Bhavishya Purana

The Bhavishya Purana (Sanskrit: भविष्य पुराण Bhaviṣya Purāṇa[1]) is one of the eighteen major Hindu Puranas.[2] It is written in Sanskrit and attributed to Rishi Vyasa, the compiler of the Vedas. The title Bhavishya Purana signifies a work that contains prophecies regarding the future (Sanskrit: bhaviṣya).[3] Despite being labelled a Purana, purāṇa meaning "tales of ancient times", the work relates only a few legends. It is one of several Puranas in which a list of royal dynasties of the "past" are followed by lists of kings predicted to rule in the future.[4]

The text as it exists today is a composite of material ranging from very old to very recent. Portions of the extant text are drawn from the law book of Manu, including the account of Creation which it contains.[5] The Bhavishya Purana is classified as one of the ten Shaiva puranas in the classification system used in the Śivarahasya-khaṇḍa of the Śaṅkara Saṃhitā.[6] In the traditional system of classification according to the three gunas given in the Padma Purana,[7] it is classified in the rajas category, which contains Puranas whose central deity is Brahma.[8][9]


Dating and texts

Dating of the work is problematic. In records of land grants of the fifth century BCE verses are quoted which occur only in the Padma, Bhavishya, and Brahma Puranas, and on this basis Pargiter in 1912 assigned these particular Puranas to an even earlier period. Maurice Winternitz considers it more probable that these verses, both in the inscriptions and in the puranas, were taken as quotations from earlier Dharmashastras, and thus argues that chronological deductions cannot be made on that basis.[10]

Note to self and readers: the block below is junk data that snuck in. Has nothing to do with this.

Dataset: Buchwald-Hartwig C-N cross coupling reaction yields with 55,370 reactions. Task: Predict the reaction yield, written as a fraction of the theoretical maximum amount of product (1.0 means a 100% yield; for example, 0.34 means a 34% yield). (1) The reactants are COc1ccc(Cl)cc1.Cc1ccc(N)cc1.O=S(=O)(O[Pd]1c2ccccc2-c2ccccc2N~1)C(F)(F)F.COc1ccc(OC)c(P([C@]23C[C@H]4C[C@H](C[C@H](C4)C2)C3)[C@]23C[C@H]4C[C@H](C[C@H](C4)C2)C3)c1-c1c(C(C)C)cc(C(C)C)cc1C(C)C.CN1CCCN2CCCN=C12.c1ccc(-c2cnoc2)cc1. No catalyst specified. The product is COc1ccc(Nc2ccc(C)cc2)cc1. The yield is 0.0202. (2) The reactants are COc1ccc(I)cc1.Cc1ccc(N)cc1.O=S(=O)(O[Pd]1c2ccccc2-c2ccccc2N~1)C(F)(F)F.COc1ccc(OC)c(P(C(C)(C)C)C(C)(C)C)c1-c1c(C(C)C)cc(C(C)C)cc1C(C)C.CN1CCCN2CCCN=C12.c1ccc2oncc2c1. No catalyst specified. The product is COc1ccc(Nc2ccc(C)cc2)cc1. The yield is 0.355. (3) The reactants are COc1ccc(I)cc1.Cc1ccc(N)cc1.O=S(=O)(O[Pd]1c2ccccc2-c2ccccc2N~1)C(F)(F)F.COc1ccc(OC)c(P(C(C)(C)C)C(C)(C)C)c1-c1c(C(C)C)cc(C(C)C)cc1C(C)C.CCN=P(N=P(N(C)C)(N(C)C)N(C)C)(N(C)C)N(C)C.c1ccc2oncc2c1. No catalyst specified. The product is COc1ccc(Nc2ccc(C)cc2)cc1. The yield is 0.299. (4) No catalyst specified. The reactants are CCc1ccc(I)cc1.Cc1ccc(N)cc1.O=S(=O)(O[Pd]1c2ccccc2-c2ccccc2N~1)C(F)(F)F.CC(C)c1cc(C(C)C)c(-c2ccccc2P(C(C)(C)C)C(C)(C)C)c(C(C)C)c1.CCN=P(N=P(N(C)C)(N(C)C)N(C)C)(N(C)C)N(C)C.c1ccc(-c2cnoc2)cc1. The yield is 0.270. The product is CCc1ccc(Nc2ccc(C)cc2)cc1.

According to Maurice Winternitz, the text which has come down to us in manuscript under this title is certainly not the ancient work which is quoted in the Āpastambīya Dharmasūtra.[11] A quotation appearing in the Āpastambīya Dharmasūtra attributed to the Bhaviṣyat Purāṇa cannot be found in the extant text of the Purana.[12]

The Bhavishya Purana itself tells us that it consists of five parts (Sanskrit: parvans),[13] but the extant printed edition of the work contains only four parts (Brāhma, Madhyama, Pratisarga, and Uttara).[14] These four parts have distinctive content and dating.


The greater part of the work deals with brahmanical ceremonies and feasts, the duties of castes, some accounts of snake myths, and other matters.[15] It also covers the duties of women, good and bad signs of people, and methods of worshipping Brahma, Ganesha, Skanda, and the Snakes.[16] A considerable section deals with Sun worship in a place called "Śākadvīpa" which may be a reference to Scythia.[17][18]


Of the four existing parts of the text, the Madhyamaparvan, which is not mentioned anywhere else as having formed a part of the Bhavishya Purana, is characterized by Rajendra Hazra as "a late appendage abounding in Tantric elements."[19]